Lift the Cross High!

 cross

About two months ago our Pastor of Worship Arts challenged our congregation to be more intentional in our physical expression of worship. He used a certain song, simple, yet profound, to instigate this change; the song is entitled “White Flag.” I left the service with my nine-year-old son, who commanded me, “we need to download that song!” Along with his personal enthusiasm for the song came my own desire to dive deeper into the lyrics. One of the lyrics played over and over in my head, “we lift the cross, lift it high, lift it high… (repeat, and repeat and repeat…)”and it made me realize that I did not have the greatest grasp on the enormity, or, for that matter, WHY exactly we need to lift the cross high.

So, the first place I went was Luke and I sought out what Jesus had to say about carrying the cross, which I knew was in all three of the synoptic gospels.

As Luke has ascribed: Jesus said to his disciples, “If anyone would come after me, he must deny himself and take up his cross daily and follow me.” Luke 9:23 (similar verses  in both Mark & Mat.). What Luke has recorded must be taken in a literal sense. Crucifixion, during the 1st century, and under Roman rule, was very present, gruesome, and real. If anyone said, “that person is carrying the cross,” it meant certain death.

So, in the gospel accounts of Jesus, He is asking His disciples to carry the cross, He, Jesus, is  asking us (His disciples) to be willing to give up our greatest possession for Him, which is our lives. He is saying that we need to surrender to Him at every and even the greatest cost: which is our lives.

Jesus is asking us to submit to the ultimate act of love, which is to give up ones life for another. This is not optional to Christianity, it is a call to obedience. Jesus wants us to understand the risk of death, suffering, persecution, rejection, and abandonment for His sake, because we know Jesus suffered all these things on the cross. Jesus is literally asking us to walk as he did, nothing more, nothing less. He is asking us to join Him in the journey of disciple making, regardless of how difficult and trecherous the journey may be. Jesus is asking us to step into the way of the cross, which is a life of “losing ones life” for the sake of our neighbor, our friend, our family, and the world.

So, we must ask ourselves: what is the cross we are called to bear if we are not to suffer crucifixion and martyrdom?  Simply put, it is surrendering to Jesus, being obedient to Jesus; denying the self and dying to self; it is living IN Christ; which means dedicating one’s life to the flourishing of God’s kingdom and seeking to share Christ with others, both in word and deed. As disciples, this is our call to carry the cross.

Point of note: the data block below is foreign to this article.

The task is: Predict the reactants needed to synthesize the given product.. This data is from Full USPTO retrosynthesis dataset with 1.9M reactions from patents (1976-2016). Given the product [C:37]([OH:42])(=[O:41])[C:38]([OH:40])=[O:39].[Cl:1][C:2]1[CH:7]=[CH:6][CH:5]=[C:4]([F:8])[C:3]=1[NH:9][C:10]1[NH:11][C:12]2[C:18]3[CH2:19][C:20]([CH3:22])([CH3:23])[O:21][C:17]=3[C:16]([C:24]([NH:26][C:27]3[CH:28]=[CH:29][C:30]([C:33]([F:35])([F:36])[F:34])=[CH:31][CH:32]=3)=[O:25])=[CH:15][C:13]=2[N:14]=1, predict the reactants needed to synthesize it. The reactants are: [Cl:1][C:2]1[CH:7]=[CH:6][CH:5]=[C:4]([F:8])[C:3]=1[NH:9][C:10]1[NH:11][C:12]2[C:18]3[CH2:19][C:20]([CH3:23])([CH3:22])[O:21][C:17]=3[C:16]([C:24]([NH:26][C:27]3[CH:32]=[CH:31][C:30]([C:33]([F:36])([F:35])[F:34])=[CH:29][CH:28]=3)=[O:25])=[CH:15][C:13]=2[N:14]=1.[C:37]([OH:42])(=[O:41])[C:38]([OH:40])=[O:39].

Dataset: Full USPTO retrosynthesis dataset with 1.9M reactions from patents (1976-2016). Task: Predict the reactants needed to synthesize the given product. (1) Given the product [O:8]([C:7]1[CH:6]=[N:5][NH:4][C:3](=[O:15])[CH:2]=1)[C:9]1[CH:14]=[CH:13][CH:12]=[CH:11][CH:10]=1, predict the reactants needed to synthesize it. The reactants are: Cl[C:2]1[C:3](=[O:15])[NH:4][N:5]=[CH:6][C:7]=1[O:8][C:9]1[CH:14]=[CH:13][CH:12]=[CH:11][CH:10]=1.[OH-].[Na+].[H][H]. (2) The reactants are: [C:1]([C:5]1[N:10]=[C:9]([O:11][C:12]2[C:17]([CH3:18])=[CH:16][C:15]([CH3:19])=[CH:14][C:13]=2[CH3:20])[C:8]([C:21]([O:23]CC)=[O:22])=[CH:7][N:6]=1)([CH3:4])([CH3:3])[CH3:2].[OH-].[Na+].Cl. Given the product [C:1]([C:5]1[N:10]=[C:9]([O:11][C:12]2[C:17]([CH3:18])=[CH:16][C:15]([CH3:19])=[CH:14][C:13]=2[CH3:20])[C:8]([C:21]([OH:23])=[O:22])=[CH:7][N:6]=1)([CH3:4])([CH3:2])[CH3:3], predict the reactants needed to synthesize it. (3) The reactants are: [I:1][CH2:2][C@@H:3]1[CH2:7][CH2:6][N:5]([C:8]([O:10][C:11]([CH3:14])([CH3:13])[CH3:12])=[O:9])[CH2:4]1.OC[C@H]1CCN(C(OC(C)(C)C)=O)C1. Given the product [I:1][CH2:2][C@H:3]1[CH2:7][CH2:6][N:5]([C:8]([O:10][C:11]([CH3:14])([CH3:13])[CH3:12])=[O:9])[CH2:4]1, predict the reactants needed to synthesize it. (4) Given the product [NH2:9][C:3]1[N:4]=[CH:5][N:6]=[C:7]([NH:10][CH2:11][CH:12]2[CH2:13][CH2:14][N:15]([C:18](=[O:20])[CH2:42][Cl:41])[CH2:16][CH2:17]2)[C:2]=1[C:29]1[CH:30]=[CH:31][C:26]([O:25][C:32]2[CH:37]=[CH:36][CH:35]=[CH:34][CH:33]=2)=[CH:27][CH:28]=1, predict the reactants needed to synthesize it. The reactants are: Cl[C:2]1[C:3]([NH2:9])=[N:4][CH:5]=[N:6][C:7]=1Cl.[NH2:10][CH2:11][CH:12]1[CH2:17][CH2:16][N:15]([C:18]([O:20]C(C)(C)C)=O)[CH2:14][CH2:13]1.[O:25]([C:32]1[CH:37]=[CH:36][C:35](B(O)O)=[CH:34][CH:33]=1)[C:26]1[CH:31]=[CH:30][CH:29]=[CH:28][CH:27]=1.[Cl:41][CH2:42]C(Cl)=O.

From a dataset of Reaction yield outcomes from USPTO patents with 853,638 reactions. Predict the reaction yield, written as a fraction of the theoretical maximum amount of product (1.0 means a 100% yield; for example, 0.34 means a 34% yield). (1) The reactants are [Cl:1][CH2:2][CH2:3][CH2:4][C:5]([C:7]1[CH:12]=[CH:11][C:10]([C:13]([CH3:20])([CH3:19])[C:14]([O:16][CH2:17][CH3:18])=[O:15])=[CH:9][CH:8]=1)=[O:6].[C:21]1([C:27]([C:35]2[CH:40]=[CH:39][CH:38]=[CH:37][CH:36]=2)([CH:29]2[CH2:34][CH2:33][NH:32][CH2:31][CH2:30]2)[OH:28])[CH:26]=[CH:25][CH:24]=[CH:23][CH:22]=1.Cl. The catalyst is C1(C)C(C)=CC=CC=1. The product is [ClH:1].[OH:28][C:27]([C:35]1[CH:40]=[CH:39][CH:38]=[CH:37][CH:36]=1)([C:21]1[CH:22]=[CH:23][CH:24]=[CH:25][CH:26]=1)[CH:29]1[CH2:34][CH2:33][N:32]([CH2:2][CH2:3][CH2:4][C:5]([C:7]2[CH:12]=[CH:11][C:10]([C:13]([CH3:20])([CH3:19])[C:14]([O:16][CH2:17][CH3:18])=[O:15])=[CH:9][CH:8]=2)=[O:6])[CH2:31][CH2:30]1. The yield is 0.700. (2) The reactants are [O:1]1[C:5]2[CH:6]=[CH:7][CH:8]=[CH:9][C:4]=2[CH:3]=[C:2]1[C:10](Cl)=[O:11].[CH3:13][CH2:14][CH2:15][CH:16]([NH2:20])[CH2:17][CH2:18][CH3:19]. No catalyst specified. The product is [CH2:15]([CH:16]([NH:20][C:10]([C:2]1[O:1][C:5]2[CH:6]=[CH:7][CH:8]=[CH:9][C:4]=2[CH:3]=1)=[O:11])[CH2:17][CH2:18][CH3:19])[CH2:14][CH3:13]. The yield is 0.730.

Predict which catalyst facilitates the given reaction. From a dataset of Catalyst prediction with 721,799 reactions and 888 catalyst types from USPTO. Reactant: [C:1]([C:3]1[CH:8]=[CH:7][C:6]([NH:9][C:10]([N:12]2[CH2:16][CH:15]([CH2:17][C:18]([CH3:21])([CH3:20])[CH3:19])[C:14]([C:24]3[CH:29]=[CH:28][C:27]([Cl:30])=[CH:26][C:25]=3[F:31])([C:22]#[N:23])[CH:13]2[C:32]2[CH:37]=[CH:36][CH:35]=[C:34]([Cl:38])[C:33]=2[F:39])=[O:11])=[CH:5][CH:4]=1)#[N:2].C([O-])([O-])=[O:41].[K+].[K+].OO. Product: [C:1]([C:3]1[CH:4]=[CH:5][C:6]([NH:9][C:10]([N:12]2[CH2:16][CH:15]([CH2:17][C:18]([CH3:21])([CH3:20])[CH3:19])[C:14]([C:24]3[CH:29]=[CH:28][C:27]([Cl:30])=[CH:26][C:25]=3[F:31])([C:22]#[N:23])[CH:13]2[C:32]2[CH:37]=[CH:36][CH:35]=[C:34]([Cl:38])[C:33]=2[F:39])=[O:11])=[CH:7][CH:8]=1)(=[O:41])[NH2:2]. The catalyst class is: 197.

Dietrich Bonhoeffer says, ”discipleship means adherence to the person of Jesus, and therefore submission to the law of Christ which is the law of the cross.”

In Bonhoeffer’s view, as disciples we are bonded, cleaved, joined to the person of Christ. In joining to Him, we submit ourselves to His law, the law of the cross.

What is the law of the cross?

It is complete and utter sacrifice, but not in a reckless sense. It is laying down one’s life for our neighbor, which is the ultimate act of love & servitude. The law of the cross is love: suffering like and “in” Jesus, being persecuted like and “in” Jesus, being rejected like and “in” Jesus, even by the people we love most. It is allowing ourselves the grace of being broken people living in a broken world living in accordance with the truth of the Lord. It is our submitting to His ways and following His command of obedience and our call as “sent ones,” called into the world for His work.

But I ask this question- what makes this all so worth it? Why are we lifting the cross?

The answer is found in, 1 Cor 1:18  “For the message of the cross is foolishness to those who are perishing, but to us who are being saved it is the power of God.”

The cross holds for us, who believe, the power of God, and the power of God is the good news of Jesus Christ, the messiah, and our rightful King; who has come into the world to make all things new; who has come to break the barriers of death and sin, and usher in the glory of God’s ultimate reign, God’s kingdom here on earth. It is the Gospel of: salvation, fulfillment, forgiveness, love, reconciliation, communion with the Triune God (perichoresis), the promise of eternal life in His glorious kingdom. It is Jesus’ fulfilling all the OT prophesies of the long-awaited hope for a liberating King. It is what God did for us through Jesus’ atoning death & what he continues to do for us in His endless forgiveness and love for the world. Knowing that the cross carries the power of God for us who believe is why we need to, and can lift the cross high.

Our relationship with God, our personal relationship with Him: where he loves, cares, supports, promises, forgives, restores and guides us, starts at acknowledging the cross of Christ, and continues through the lifting of our own crosses, as we follow in the footsteps of our King Jesus. Let’s go to Jesus, in humble obedience, losing our lives to and for Him, unashamed, bringing the kingdom of God to earth through word and deed, and prayerfully lifting the cross that holds the promise of the good news of our salvation, not just for ourselves, but the entire world and cosmos.

If lifting the cross means that we are participating in the restorative work of Christ, then I now understand exactly why “lifting it high” is the joyous call of every Christ-follower.

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